We usually make a more Chinese-style green bean dish with oyster sauce, but after the first serving, Anh is won over. We’ll be making these from now on.

Enjoy!

Whirlwind Saigon

5 Nov

This time last year we were finishing up our time in Saigon and heading south to see where Anh was born near Can Tho. Little did we know, I was also pregnant with our little lady. Such a special time then, and even more so looking back. I love thinking that her first days were spent where her father was born, eating the foods he ate and we still love, and seeing all of the sights from his homeland. But anyways, let me (finally) get on with photos and happenings from our amazing travels.

A long, but pleasant flight on All Nippon Airways from DC to Saigon via Tokyo Narita touched down late on a Sunday evening and upon arrival we were blasted with the heavy humid air of the city. It felt so so good. A quick note about flights – if you aren’t splurging for business or first class, look at the equipment for your flight and consider opting for economy plus. We paid an extra $500USD each but were the only two seats by the window and enjoyed the extra legroom, food options and no having to get up for or move away from annoying seat-mates.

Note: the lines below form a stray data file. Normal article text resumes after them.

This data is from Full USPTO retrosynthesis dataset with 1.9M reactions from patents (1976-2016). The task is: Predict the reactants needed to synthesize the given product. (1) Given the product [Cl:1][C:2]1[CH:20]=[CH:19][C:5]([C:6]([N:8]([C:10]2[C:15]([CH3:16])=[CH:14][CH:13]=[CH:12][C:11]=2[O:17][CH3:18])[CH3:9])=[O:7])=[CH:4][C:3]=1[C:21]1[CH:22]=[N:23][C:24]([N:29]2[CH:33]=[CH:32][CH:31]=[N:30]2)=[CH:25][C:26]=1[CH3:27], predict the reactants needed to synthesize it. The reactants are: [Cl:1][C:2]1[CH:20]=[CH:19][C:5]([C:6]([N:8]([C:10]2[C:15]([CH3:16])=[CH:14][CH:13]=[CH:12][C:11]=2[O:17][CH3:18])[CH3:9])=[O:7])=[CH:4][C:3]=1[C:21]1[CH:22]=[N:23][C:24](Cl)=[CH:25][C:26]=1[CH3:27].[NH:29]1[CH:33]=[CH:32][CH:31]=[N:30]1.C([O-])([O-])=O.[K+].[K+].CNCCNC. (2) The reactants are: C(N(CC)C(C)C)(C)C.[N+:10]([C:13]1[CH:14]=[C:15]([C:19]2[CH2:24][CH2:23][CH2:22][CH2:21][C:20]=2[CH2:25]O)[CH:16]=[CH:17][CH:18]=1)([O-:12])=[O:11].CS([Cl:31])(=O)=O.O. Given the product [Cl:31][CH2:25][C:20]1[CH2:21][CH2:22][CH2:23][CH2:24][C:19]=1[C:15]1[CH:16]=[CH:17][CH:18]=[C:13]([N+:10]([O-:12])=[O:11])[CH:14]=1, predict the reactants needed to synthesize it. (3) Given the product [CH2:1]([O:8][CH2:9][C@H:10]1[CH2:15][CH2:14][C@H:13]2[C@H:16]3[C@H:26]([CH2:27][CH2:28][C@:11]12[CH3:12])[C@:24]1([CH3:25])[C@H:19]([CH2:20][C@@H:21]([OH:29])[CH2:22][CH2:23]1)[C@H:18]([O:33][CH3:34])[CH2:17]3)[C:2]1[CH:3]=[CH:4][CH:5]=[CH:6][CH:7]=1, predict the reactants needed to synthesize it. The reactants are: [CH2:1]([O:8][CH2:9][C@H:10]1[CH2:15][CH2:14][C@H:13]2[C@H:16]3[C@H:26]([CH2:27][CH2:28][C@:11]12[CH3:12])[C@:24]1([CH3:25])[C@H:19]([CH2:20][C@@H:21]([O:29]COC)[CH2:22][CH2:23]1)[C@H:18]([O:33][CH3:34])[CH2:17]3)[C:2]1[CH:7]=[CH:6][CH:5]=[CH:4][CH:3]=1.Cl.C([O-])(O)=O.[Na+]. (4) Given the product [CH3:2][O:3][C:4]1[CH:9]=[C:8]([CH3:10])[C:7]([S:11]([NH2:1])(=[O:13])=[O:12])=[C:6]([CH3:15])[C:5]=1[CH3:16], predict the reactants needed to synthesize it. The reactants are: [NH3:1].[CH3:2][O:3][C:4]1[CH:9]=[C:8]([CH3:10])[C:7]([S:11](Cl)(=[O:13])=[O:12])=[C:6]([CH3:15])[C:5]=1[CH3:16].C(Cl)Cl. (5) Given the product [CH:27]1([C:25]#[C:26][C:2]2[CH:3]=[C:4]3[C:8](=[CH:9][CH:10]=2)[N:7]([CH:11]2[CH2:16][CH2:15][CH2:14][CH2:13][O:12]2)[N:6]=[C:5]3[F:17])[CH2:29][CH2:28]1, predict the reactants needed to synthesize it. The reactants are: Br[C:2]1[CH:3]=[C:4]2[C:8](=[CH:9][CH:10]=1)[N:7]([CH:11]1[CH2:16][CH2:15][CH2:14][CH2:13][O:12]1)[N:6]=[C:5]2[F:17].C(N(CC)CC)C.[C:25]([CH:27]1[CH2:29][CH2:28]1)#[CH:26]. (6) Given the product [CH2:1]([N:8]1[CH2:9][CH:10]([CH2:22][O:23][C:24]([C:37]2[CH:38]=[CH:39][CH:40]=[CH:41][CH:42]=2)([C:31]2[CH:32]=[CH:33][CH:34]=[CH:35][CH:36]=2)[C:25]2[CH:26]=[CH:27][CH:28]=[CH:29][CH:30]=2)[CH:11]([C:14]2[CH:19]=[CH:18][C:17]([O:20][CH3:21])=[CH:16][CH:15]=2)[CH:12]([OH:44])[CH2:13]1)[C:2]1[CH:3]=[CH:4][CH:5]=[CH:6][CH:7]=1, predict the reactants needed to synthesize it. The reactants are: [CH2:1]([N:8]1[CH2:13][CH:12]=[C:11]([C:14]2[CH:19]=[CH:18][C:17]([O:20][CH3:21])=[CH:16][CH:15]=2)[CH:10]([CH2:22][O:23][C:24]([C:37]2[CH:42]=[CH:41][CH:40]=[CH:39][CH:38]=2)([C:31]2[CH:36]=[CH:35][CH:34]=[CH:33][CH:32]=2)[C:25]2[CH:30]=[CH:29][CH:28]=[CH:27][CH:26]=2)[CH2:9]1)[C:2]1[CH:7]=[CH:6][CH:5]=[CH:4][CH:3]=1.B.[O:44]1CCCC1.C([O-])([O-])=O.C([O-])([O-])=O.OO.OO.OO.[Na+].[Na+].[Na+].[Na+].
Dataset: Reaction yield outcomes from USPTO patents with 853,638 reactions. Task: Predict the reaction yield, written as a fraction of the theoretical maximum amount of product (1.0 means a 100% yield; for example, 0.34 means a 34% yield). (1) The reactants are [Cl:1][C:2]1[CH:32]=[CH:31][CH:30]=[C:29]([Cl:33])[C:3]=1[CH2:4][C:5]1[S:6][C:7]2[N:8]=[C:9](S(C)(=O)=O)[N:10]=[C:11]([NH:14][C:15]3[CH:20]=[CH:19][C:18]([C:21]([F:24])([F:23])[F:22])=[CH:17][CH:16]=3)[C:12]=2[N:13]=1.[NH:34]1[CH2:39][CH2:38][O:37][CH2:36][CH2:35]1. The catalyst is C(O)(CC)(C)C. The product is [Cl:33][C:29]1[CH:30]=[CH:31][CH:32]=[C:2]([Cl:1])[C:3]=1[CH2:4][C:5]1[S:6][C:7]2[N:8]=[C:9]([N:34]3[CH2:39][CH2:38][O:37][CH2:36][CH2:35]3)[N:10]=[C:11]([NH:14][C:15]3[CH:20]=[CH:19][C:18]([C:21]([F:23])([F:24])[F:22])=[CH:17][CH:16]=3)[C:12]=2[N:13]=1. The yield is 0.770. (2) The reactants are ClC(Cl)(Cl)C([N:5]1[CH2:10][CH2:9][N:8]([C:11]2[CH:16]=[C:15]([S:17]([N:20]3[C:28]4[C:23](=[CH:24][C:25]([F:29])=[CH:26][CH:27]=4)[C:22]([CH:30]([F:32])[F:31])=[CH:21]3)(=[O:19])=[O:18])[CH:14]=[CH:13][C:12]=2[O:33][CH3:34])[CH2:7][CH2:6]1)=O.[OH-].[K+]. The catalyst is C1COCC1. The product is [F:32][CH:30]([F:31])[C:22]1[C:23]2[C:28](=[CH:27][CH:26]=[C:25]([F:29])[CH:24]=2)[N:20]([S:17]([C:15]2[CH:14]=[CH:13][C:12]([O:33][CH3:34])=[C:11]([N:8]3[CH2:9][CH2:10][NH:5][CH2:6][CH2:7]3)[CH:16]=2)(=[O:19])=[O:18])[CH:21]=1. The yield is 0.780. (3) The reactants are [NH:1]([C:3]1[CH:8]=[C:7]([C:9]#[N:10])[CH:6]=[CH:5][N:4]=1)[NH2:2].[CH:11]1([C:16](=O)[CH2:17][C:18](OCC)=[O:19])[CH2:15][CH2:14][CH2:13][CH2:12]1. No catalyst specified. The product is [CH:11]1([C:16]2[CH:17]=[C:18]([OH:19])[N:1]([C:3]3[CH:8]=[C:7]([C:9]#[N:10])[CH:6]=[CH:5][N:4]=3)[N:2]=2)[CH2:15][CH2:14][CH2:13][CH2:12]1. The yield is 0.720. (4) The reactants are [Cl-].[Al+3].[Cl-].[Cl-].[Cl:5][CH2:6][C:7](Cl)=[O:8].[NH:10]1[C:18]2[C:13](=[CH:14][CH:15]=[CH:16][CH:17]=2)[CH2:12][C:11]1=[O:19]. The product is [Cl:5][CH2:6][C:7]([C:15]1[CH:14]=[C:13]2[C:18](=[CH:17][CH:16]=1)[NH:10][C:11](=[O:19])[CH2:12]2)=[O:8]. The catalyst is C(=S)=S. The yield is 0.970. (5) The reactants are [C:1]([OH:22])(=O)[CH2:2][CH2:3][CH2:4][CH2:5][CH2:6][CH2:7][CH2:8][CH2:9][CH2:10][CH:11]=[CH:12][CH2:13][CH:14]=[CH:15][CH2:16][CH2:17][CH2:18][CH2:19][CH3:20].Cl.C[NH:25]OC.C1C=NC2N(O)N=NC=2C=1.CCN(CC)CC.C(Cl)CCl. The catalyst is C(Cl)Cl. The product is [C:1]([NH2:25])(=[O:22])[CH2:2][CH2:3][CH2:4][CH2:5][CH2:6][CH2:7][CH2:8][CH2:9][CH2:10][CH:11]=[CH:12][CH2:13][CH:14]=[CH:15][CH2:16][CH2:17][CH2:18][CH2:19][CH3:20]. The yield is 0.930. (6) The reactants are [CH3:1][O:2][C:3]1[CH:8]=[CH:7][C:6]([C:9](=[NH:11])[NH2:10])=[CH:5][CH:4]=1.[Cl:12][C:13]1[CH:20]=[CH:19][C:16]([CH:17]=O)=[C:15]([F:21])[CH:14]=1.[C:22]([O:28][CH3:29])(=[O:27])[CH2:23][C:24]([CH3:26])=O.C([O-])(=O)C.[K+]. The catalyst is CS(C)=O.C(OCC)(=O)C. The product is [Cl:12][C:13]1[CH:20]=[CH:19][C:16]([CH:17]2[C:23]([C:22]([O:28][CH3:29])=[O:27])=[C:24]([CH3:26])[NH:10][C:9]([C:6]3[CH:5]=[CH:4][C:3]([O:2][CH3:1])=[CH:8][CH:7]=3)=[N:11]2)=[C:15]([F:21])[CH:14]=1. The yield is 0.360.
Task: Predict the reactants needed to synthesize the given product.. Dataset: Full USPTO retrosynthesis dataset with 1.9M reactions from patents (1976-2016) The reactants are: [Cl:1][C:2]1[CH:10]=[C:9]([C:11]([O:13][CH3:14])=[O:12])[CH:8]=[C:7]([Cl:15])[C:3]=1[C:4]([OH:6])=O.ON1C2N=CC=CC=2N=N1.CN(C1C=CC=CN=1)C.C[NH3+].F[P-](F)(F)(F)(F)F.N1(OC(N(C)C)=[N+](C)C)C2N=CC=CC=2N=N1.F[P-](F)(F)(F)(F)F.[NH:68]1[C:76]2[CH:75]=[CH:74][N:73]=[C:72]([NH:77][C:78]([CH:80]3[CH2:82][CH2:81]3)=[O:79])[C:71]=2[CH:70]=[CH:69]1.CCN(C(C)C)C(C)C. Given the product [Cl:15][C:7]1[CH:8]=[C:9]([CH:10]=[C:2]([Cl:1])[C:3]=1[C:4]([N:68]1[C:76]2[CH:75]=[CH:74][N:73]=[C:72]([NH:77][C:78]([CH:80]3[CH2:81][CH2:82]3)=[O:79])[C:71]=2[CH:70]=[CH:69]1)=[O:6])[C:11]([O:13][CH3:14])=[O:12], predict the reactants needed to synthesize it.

Our hotel was near Ben Thanh Market in the heart of District 1, a convenient jumping off spot for our two days of touring. As we would discover over our two weeks in Vietnam, the hotels are certainly dated in relation to our American expectations, but amenities were great. You can get a great hotel for less than $100USD/night, just know that you won’t have a Westin Heavenly mattress.

After only a few hours of sleep, we were roused around 4:30am by a loudspeaker proclaiming “Bánh mì ở đây! Bánh mì ở đây!” Fresh bánh mi (baguettes) being delivered and for sale by bike. I assume this happens across the city, we weren’t on a block with particularly high traffic or concentration of food stalls any more than other districts. Every morning in every city we heard a variation of this – who needs an alarm clock?